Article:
This article intends to explain the Power of the Executing Court. It starts with discussing which Courts have the authority to execute and moves on to explain the powers of the transferor court as well as the transferee court. Then comes the crux of the issue, which talks about the powers of the executing court through a series of judicial precedents. This is followed by an explanation of the Limitations that Executing Courts face, and then a brief description of certification and why it is necessary.
Introduction – Courts which can execute decrees
Courts which have the authority to execute decree are listed in Section 38 of the Civil Procedure Code 1908. Section 38 of the CPC dictates that a decree can be executed either by the Court of the first instance or by the Court to which the decree has been transferred. In the case of Muhammad v Tikamchand, it was held that a decree can be executed either by the court which has passed the decree or by the court to where it is sent for execution.
Section 37 of the Code states that the ambit of the term “court which passed a decree’’ with the aim of enabling a decree-holder to achieve fruition of the efforts they put in litigation. The courts which are included in the term ‘courts which passed a decree’ are as follows –
- The court of first instance;
- The court which actually passed the decree in case of appellate decrees;
- The court which has jurisdiction to try the suit at the time of execution, if the court of first instance ceased to exist;
- The court which at the time of execution had jurisdiction to try the suit, if the court of first instance has ceased to have jurisdiction to execute the decree.
It is important to note that the court of the first instance has the jurisdiction to execute a decree even if any area is getting transferred from the jurisdiction of said court to the jurisdiction of another court. In such a situation, the latter court (the court to which the jurisdiction of such area has been transferred), will also have the jurisdiction to execute such decree, if the said court had jurisdiction to try that suit when the application for execution was filed.
In the matter of Kasturi Rao v. Mehar Singh. The court held that the definition for ‘courts which passed a decree’ is inclusive and aims to provide greater opportunities to the decree-holder for execution.
Powers of the transferor court
On passing of a decree and transfer of it to another court of competent jurisdiction, the transferor court ceases to have jurisdiction over that decree and only a transferee court can entertain an application for execution.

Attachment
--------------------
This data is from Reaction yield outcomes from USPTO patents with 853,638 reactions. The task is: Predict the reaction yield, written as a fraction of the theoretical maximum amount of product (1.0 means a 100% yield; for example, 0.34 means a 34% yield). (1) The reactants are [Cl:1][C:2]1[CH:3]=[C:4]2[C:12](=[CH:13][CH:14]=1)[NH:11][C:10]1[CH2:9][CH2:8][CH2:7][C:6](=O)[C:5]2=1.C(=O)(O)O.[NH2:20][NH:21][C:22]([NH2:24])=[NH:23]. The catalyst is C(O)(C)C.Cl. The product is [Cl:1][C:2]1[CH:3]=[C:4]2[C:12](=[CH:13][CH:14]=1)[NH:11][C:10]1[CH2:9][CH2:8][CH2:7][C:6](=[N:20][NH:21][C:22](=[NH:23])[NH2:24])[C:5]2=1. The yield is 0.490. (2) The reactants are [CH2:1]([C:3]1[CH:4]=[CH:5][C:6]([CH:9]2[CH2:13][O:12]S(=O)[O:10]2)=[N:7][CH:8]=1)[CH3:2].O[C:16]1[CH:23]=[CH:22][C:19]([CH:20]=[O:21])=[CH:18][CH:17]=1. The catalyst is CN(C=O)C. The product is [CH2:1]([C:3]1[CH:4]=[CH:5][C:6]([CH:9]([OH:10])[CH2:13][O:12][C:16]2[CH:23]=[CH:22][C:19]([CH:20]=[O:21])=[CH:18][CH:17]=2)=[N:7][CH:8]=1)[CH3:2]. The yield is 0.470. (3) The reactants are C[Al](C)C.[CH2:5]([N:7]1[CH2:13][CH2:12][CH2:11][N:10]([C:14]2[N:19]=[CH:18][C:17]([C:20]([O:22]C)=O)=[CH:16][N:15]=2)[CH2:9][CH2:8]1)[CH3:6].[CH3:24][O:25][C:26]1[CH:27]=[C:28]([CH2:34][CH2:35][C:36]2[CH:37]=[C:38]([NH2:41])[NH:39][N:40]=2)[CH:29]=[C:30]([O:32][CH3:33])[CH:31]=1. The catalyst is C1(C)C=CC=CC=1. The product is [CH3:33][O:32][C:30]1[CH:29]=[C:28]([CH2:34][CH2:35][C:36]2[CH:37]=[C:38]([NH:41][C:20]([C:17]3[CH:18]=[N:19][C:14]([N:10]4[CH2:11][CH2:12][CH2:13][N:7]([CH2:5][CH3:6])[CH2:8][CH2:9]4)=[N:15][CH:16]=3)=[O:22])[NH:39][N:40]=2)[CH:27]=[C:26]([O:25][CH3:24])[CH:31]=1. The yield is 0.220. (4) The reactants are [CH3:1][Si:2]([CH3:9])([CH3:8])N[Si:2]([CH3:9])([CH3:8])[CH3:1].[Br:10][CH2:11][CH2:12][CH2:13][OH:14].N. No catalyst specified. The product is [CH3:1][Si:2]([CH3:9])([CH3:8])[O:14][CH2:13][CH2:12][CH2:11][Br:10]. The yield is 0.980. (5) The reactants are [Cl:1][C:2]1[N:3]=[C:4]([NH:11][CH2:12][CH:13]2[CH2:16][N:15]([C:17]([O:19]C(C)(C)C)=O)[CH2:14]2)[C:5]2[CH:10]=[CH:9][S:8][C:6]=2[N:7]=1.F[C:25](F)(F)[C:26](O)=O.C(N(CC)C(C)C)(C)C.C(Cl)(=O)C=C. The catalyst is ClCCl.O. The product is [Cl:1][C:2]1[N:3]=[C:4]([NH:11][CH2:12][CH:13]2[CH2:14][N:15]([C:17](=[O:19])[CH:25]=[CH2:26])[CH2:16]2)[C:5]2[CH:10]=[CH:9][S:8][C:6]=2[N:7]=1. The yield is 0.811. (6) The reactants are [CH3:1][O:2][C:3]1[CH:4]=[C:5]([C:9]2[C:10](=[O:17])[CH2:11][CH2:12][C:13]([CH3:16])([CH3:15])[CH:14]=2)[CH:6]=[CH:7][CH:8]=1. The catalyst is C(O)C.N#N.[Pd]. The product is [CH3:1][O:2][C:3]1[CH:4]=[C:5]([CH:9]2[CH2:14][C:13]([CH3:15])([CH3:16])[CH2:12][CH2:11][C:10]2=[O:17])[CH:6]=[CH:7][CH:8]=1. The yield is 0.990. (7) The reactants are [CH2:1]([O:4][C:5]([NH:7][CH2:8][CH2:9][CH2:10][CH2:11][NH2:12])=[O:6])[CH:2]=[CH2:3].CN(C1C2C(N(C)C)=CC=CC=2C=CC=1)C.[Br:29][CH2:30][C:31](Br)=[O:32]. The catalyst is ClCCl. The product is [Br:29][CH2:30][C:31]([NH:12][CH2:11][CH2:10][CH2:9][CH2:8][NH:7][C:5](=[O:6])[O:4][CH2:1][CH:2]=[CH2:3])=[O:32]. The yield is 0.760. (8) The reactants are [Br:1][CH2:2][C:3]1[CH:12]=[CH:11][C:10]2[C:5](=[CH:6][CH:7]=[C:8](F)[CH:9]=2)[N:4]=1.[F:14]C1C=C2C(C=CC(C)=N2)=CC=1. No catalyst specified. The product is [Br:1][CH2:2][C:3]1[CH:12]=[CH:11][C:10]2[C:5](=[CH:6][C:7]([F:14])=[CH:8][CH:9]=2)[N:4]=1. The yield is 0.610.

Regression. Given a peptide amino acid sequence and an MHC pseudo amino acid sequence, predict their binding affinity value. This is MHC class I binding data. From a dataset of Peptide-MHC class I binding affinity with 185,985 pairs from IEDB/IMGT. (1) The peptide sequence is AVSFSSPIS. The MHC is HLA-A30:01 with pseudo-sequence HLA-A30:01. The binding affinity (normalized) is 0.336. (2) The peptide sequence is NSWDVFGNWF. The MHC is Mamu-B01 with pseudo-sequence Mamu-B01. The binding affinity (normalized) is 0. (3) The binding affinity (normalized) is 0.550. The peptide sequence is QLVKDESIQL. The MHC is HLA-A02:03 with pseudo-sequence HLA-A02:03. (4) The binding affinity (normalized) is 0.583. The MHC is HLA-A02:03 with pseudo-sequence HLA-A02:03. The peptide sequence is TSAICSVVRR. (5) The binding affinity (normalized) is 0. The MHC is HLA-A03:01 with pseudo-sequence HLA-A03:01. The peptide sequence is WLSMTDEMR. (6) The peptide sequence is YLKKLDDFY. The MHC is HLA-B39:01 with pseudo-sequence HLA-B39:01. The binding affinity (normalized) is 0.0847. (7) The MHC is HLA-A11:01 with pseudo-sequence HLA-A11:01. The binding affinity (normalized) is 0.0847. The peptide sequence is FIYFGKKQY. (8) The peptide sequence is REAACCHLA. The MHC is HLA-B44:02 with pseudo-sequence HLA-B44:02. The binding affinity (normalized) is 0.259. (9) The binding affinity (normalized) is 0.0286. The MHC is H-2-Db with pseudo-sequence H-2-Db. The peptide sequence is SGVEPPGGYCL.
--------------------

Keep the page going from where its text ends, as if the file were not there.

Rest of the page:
Powers of the transferee court
As per Order 21 Rule 8 of the CPC, if a decree under the provisions of Section 39 has been sent for execution to another district, it can be executed by either the district court to which it was transferred or by a subordinate court which has the necessary jurisdiction, to which the district court may refer it. As per Section 42, the Court to which a decree has been sent for execution has the same powers and authority in the execution of such decree as it that Court itself had passed the decree.
The Court has the authority to punish the individuals who obstruct the execution of a decree. This power shall be exercised by the court as if the decree had been passed by it. The primary intent of the transferee court having these powers is to guarantee that the judgment debtor makes the payment, or do what he is obligated to do as per the decree. The Court has the following powers –
- Section 39 permits for the decree to be sent to another Court for execution
- The Court has the power, as per Section 50, to enforce the execution of a decree against the legal representative of the deceased judgment debtor.
- To order the attachment of a decree.
However, the court to which a decree is transferred will not have the authority to order execution at the instance of the court which sent the decree for execution. Nor does the court to which a decree is transferred have the power to grant leave to execute a decree passed against a firm or company, against any person, unless permitted as per Rule 50 of order XXI of Civil procedure Code.
In the case of Ramanna v. Nalaappa Raju, the facts were as such – the first court passed the decree and transferred the territorial jurisdiction to the second court. In these circumstances, it is established in law that the first court has the jurisdiction to deal with the application for execution of that specific decree but the first court must transfer the application for execution to the second court, having the jurisdiction.
The question of law, in this case, was whether the second court has the jurisdiction to deal with an application for execution if the first court has not committed the formalities of transfer for the execution application. The Supreme Court did not give a clear answer to this question but held that the bar to jurisdiction may be waived.
On one hand, in the case of Gowrammal v. Ungappa Gouder, the Court stated that the second court cannot deal with the application for execution until it has been transferred formally by the first court. On the other hand, a contrary judgment was passed in the case of Kasturi Rao v. Mehar Singh, as the court held that the second court may entertain the execution application even if the first court has not made a transfer of the application. These two judgments are contrary in nature.
Powers of the Executing Court
The application for execution of the decree can be submitted orally or written. The Court has two options – either to select a mode of execution as per its own discretion, or as per what has been prayed for by the decree-holder.
Execution is the implementation, enforcement, or giving effect to an order or a judgment passed by the court of justice. The provisions contained in Order 21 enclose various situations and provide effective remedies to the judgment-debtors, claimant objectors and third parties apart from the decree-holder.
The Code also safeguards the rights of judgment-debtors. The Code includes provisions for arrest, detention of the judgment-debtor, delivery of possession, attachment of the property, by sale, partition, the appointment of receiver and payment of money for the execution of a decree, thereby rendering the provisions capable of providing relief to an aggrieved party.
Execution proceedings and Judicial Precedents
In the case of Ghan Shyam Das v. Anant Kumar Sinha, the Apex Court, while dealing with provisions of the code that refer to execution of orders and decree, stated that the Civil Procedure Code contains elaborate provisions that deal with questions of execution of a decree in all aspects.